27 Nov Obstructive sleep apnoea as a cause of metabolic dysfunction and type 2 Diabetes
Insomnia and obstructive sleep apnoea (OSA) are more prevalent in patients with type 2 diabetes than in the general population. The association between OSA and metabolic abnormalities such as insulin resistance and type 2 diabetes has been generally characterized using several lines of parallel inquiry.
Studies that have used polysomnography to characterize breathing abnormalities during sleep have by and large found an independent association between OSA and metabolic dysfunction. OSA severity, as assessed by the AHI and severity of nocturnal oxyhemoglobin desaturation, has been associated with a repertoire of metabolic parameters including higher fasting insulin and glucose levels, a high prevalence of an abnormal oral glucose tolerance test, and impaired insulin sensitivity as assessed by hyperinsulinemic euglycemic clamp. Moreover, consideration for confounding factors such as age, BMI, and waist circumference in many of the published studies has provided credence to the hypothesis that OSA is independently, and perhaps causally, associated with metabolic abnormalities including type II diabetes.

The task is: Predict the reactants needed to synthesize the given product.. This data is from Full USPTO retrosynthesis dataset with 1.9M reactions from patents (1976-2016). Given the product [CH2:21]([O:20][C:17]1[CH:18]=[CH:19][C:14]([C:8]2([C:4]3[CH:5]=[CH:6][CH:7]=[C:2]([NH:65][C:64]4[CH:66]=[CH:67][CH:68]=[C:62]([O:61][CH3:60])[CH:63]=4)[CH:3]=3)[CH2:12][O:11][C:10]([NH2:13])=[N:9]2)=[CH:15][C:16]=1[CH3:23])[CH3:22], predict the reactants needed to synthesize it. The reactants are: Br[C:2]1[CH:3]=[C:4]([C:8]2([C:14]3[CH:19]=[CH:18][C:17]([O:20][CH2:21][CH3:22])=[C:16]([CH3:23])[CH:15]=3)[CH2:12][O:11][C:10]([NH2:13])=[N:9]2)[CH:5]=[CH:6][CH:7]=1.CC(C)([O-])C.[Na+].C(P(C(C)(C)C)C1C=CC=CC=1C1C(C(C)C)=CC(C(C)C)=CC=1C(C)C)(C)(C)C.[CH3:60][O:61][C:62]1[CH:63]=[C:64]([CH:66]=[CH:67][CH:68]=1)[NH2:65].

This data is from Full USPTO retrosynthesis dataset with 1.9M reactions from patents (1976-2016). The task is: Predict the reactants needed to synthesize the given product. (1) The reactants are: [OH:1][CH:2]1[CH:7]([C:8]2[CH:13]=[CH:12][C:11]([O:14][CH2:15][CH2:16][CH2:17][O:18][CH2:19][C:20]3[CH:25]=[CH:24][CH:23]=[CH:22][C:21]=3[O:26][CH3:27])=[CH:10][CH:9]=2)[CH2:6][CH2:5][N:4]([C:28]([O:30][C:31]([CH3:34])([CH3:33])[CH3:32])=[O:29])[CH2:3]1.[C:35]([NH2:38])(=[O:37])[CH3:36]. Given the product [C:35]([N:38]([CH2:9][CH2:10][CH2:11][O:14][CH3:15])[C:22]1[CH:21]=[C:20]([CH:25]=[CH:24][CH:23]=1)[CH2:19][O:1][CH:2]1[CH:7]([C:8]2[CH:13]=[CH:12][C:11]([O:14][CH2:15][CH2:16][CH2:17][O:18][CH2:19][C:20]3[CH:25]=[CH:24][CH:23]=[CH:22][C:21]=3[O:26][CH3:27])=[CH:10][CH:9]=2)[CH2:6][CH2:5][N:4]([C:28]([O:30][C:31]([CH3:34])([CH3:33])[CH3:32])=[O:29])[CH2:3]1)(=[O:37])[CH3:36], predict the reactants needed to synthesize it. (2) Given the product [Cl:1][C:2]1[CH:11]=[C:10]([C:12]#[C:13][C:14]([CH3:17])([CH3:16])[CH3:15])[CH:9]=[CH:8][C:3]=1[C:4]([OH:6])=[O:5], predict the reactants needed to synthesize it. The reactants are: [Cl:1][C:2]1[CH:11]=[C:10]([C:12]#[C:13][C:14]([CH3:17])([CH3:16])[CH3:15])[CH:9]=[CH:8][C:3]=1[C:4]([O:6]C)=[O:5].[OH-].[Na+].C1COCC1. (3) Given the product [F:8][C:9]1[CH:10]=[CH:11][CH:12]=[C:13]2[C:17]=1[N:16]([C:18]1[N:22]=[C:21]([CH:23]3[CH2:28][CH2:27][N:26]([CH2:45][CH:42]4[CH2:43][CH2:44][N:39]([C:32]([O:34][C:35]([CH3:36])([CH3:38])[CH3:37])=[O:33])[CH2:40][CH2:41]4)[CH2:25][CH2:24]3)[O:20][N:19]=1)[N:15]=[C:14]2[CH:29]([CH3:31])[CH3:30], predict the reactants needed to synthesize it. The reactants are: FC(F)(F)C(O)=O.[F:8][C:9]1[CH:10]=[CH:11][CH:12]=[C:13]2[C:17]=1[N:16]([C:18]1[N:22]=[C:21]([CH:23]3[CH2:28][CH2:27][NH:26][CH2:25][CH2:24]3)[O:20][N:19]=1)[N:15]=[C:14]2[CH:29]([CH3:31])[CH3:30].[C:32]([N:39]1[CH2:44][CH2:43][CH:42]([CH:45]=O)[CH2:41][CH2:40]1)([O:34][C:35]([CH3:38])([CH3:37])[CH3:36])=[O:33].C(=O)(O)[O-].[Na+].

Several animal and human studies have shown that intermittent hypoxia and sleep fragmentation can initiate a repertoire of pathophysiological effects that can alter normal glucose homeostasis. Exposure to conditions of sustained or intermittent hypoxia can decrease in insulin sensitivity and impair insulin secretion, defects that are fundamental to the pathogenesis of type 2 diabetes. Thus, OSA is likely to be of relevance in the older adult who is likely to have a higher predisposition for OSA and for metabolic dysfunction. Furthermore, OSA related disruption of sleep continuity may also adversely affect glucose metabolism.
The mechanisms through which intermittent hypoxemia and sleep fragmentation could affect glucose metabolism are summarized in Fig. 1:
- Alterations in sympathetic nervous system activity
- Changes in activity of hypothalamic-pituitary-adrenal (HPA) axis
- Formation of reactive oxygen species
- Increases in inflammatory cytokines (ie, interleukin-6) and tumor necrosis factor-α and adipocyte derived factors (ie, leptin, adiponectin, and resistin).
- Moon, K., Punjabi, N. M., & Aurora, R. N. (2015). Obstructive Sleep Apnea and Type 2 Diabetes in Older Adults. Clinics in Geriatric Medicine, 31(1), 139–ix. http://doi.org/10.1016/j.cger.2014.08.023